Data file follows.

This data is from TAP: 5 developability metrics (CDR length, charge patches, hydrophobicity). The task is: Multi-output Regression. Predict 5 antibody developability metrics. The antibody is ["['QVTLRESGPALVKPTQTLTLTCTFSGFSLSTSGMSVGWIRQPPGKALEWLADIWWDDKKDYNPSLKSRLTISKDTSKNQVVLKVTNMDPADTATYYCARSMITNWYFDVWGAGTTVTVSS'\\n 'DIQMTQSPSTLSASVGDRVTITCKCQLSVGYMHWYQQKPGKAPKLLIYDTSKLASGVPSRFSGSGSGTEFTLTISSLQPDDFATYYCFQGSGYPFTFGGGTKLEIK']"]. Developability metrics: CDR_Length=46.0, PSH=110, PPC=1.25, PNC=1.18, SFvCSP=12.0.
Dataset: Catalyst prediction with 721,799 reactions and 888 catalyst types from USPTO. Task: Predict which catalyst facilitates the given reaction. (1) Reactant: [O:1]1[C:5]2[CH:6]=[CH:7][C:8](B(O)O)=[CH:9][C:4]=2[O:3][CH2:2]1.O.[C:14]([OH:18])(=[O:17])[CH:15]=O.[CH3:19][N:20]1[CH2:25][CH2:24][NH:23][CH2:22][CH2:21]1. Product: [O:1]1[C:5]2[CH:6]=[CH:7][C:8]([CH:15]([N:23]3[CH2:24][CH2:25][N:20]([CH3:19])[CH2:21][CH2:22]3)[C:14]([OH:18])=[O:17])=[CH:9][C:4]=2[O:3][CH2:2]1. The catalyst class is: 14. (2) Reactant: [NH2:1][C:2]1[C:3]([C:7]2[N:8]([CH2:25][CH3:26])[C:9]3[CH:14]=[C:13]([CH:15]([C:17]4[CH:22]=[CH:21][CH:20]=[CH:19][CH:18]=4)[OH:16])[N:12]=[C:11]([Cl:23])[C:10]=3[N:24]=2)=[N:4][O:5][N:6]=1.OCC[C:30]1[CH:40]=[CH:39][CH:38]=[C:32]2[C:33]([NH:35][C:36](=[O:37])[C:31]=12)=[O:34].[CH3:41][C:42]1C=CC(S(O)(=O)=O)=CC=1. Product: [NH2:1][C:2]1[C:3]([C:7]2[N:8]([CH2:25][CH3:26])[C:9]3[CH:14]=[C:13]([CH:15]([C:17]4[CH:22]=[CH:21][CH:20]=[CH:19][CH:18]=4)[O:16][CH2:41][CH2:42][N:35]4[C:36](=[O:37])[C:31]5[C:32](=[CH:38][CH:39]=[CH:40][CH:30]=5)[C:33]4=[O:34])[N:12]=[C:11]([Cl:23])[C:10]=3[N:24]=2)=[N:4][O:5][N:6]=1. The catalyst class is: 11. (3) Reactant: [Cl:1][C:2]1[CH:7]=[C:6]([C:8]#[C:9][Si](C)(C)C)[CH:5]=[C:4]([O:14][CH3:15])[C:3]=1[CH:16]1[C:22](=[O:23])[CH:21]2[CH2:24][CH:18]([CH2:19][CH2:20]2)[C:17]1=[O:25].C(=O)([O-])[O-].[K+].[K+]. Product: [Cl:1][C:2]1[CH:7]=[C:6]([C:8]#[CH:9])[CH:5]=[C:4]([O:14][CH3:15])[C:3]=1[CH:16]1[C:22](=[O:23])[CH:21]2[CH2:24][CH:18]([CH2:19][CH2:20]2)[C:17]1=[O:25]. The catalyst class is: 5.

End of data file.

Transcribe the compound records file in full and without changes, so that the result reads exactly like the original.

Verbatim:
This data is from TAP: 5 developability metrics (CDR length, charge patches, hydrophobicity). The task is: Multi-output Regression. Predict 5 antibody developability metrics. The antibody is ["['QVTLRESGPALVKPTQTLTLTCTFSGFSLSTSGMSVGWIRQPPGKALEWLADIWWDDKKDYNPSLKSRLTISKDTSKNQVVLKVTNMDPADTATYYCARSMITNWYFDVWGAGTTVTVSS'\\n 'DIQMTQSPSTLSASVGDRVTITCKCQLSVGYMHWYQQKPGKAPKLLIYDTSKLASGVPSRFSGSGSGTEFTLTISSLQPDDFATYYCFQGSGYPFTFGGGTKLEIK']"]. Developability metrics: CDR_Length=46.0, PSH=110, PPC=1.25, PNC=1.18, SFvCSP=12.0.
Dataset: Catalyst prediction with 721,799 reactions and 888 catalyst types from USPTO. Task: Predict which catalyst facilitates the given reaction. (1) Reactant: [O:1]1[C:5]2[CH:6]=[CH:7][C:8](B(O)O)=[CH:9][C:4]=2[O:3][CH2:2]1.O.[C:14]([OH:18])(=[O:17])[CH:15]=O.[CH3:19][N:20]1[CH2:25][CH2:24][NH:23][CH2:22][CH2:21]1. Product: [O:1]1[C:5]2[CH:6]=[CH:7][C:8]([CH:15]([N:23]3[CH2:24][CH2:25][N:20]([CH3:19])[CH2:21][CH2:22]3)[C:14]([OH:18])=[O:17])=[CH:9][C:4]=2[O:3][CH2:2]1. The catalyst class is: 14. (2) Reactant: [NH2:1][C:2]1[C:3]([C:7]2[N:8]([CH2:25][CH3:26])[C:9]3[CH:14]=[C:13]([CH:15]([C:17]4[CH:22]=[CH:21][CH:20]=[CH:19][CH:18]=4)[OH:16])[N:12]=[C:11]([Cl:23])[C:10]=3[N:24]=2)=[N:4][O:5][N:6]=1.OCC[C:30]1[CH:40]=[CH:39][CH:38]=[C:32]2[C:33]([NH:35][C:36](=[O:37])[C:31]=12)=[O:34].[CH3:41][C:42]1C=CC(S(O)(=O)=O)=CC=1. Product: [NH2:1][C:2]1[C:3]([C:7]2[N:8]([CH2:25][CH3:26])[C:9]3[CH:14]=[C:13]([CH:15]([C:17]4[CH:22]=[CH:21][CH:20]=[CH:19][CH:18]=4)[O:16][CH2:41][CH2:42][N:35]4[C:36](=[O:37])[C:31]5[C:32](=[CH:38][CH:39]=[CH:40][CH:30]=5)[C:33]4=[O:34])[N:12]=[C:11]([Cl:23])[C:10]=3[N:24]=2)=[N:4][O:5][N:6]=1. The catalyst class is: 11. (3) Reactant: [Cl:1][C:2]1[CH:7]=[C:6]([C:8]#[C:9][Si](C)(C)C)[CH:5]=[C:4]([O:14][CH3:15])[C:3]=1[CH:16]1[C:22](=[O:23])[CH:21]2[CH2:24][CH:18]([CH2:19][CH2:20]2)[C:17]1=[O:25].C(=O)([O-])[O-].[K+].[K+]. Product: [Cl:1][C:2]1[CH:7]=[C:6]([C:8]#[CH:9])[CH:5]=[C:4]([O:14][CH3:15])[C:3]=1[CH:16]1[C:22](=[O:23])[CH:21]2[CH2:24][CH:18]([CH2:19][CH2:20]2)[C:17]1=[O:25]. The catalyst class is: 5.